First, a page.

August night in the hollow hall,
the string quartet plays Schubert.
Somewhere, the pale earth blooms.
I walk along the poppy-lined path
and lean to scrape peonies from my soles.
There is smoke in the distance
from chimneys and wildfires,
and I cannot remember
the last time I had felt the embers
dance in the yearning pit,
humming to a sweet darkness.
From a certain angle where
the rain parts and thins,
lamplight illumes a ghost
in a patch of rough bluegrass.
He wears sodden clothes
and a trimmed collar,
spectacles perched on his slippery nose.
The weighted boots retrace
their winter journey, hurrying
on the pavement whetted
by rain and acid,
the mist of earth curling
toward a pink sky,
and my eyes clamp shut,
knowing I carry this story
Slowly the night wraps itself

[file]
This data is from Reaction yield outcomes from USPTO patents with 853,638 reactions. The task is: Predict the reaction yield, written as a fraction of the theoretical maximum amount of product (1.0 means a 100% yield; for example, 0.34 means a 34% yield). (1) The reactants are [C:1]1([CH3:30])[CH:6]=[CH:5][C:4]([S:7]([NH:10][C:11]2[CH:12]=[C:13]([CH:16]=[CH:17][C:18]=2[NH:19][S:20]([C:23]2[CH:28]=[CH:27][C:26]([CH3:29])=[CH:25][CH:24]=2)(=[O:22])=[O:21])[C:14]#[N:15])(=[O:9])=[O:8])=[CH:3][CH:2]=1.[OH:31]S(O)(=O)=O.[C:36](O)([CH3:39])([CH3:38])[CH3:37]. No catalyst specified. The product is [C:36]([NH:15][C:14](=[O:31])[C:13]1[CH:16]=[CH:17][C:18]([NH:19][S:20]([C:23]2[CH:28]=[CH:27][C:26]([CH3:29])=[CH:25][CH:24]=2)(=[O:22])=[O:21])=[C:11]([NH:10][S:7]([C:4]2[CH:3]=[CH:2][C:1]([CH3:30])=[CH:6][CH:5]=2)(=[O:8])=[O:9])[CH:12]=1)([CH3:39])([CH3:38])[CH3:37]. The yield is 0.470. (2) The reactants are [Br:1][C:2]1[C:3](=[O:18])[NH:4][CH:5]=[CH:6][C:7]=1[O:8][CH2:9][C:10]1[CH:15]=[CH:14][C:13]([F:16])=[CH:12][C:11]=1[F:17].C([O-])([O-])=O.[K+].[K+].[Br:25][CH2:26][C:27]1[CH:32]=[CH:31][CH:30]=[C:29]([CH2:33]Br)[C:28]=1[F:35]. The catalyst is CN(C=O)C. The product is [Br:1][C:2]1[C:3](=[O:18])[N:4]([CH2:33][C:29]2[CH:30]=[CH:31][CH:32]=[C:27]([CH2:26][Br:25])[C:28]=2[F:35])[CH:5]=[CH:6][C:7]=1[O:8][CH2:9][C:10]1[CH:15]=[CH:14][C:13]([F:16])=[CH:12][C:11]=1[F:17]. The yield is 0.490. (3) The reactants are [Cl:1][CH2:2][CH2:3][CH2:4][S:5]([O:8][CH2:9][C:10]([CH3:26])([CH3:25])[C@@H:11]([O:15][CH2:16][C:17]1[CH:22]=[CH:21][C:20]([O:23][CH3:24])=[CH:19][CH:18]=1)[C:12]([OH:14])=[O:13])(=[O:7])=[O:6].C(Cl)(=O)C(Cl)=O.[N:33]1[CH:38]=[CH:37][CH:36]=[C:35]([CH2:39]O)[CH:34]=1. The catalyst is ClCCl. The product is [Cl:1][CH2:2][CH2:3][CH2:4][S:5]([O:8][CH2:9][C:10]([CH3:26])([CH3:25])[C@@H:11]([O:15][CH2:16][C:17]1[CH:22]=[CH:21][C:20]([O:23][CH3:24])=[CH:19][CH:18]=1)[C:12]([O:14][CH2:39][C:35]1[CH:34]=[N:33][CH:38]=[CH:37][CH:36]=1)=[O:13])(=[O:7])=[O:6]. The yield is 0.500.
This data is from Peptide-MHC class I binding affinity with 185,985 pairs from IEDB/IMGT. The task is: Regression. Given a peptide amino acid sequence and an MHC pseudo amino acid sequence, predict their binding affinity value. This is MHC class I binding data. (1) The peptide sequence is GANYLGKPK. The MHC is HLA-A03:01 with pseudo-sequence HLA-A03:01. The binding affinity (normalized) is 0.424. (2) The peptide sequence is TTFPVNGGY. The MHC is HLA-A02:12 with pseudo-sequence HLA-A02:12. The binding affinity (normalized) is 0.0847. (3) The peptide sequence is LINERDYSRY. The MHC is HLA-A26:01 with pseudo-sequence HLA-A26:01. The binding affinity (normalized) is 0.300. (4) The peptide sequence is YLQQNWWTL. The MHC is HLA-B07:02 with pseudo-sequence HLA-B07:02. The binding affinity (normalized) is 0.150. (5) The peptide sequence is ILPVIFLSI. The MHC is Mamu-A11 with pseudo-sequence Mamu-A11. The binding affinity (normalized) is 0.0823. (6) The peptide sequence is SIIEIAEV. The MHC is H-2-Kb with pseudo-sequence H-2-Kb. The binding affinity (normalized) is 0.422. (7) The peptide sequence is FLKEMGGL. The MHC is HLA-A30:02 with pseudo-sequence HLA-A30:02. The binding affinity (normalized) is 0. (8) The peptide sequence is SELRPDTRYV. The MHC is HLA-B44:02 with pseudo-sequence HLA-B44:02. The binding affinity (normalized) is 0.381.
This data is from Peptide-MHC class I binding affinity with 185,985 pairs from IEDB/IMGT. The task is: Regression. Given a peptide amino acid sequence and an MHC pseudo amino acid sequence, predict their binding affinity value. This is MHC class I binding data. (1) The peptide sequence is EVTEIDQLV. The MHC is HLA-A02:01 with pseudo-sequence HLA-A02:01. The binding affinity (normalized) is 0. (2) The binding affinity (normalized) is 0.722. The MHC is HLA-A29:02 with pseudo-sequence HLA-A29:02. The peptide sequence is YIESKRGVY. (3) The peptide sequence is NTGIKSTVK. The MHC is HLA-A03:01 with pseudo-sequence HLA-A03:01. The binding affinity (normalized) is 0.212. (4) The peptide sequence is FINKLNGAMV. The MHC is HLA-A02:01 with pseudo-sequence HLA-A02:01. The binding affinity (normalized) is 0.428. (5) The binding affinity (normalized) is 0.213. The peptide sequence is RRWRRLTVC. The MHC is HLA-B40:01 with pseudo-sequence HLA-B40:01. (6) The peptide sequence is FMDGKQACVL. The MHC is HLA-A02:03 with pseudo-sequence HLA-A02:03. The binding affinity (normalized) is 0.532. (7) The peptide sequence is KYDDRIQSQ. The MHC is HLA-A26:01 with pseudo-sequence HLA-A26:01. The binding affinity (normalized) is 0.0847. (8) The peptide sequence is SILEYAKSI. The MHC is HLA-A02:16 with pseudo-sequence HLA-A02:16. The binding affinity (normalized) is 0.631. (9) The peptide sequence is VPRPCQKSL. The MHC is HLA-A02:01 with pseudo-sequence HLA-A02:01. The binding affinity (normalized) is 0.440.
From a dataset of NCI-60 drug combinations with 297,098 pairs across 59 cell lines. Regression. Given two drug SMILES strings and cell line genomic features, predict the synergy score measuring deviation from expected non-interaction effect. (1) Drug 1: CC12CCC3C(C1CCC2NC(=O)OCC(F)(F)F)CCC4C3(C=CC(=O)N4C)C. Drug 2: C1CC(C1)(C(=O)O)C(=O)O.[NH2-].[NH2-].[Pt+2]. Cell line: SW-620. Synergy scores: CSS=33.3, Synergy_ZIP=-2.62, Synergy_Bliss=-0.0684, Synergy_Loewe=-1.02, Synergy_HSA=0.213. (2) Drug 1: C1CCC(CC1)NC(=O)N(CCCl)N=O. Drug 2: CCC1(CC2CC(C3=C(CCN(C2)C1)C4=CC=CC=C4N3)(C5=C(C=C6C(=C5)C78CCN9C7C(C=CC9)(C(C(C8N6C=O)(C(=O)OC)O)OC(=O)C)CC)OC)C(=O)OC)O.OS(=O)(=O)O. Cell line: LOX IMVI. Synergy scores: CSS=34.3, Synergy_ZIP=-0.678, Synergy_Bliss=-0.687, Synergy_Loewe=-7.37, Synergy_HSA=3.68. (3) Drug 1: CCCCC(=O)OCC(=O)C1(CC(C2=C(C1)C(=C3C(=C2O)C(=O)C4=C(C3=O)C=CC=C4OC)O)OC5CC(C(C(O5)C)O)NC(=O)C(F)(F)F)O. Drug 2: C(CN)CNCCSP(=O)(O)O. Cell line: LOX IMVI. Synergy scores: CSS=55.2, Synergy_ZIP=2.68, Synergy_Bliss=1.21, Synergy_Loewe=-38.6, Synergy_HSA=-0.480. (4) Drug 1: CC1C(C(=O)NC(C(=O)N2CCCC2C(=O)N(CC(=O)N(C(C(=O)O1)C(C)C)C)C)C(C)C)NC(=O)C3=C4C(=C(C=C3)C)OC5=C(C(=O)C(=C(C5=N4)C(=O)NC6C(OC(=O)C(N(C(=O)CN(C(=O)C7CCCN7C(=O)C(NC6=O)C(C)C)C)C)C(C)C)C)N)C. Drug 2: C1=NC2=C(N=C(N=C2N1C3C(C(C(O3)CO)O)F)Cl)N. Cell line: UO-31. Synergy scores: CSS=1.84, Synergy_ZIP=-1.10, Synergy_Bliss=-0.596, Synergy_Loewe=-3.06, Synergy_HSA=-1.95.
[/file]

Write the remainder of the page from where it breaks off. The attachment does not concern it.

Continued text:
in a mythic oath.
The violins stretch
a heartbeat across
the cello’s thunderous drum,
and for a stroke of breath
nobody listens to sweet buds
branching from the viola.
We will not cease, cries
the turning sound.
There is virtue in knowing
why vibrations echo,
why the horsehair sheds.
The ghost and I meet at the dead gazebo.
He is tired.
We sit and watch the mulberry bush. I want
to tell him a secret, when I remember
that I’ve long since forgotten.
We listen to each other’s silence.
He stands up. There is a familiar, atavistic
fear in his gaze, as if he can’t help jostling
the door to solitude.
He saunters away and the mulberry wilts.
I imagine him drawing thin lines in the dirt,
stepping over each as he wrings his hands
and dusts his cuffs, vanishing over and over
like a magician’s inevitable act.
(© Phoebe Pan)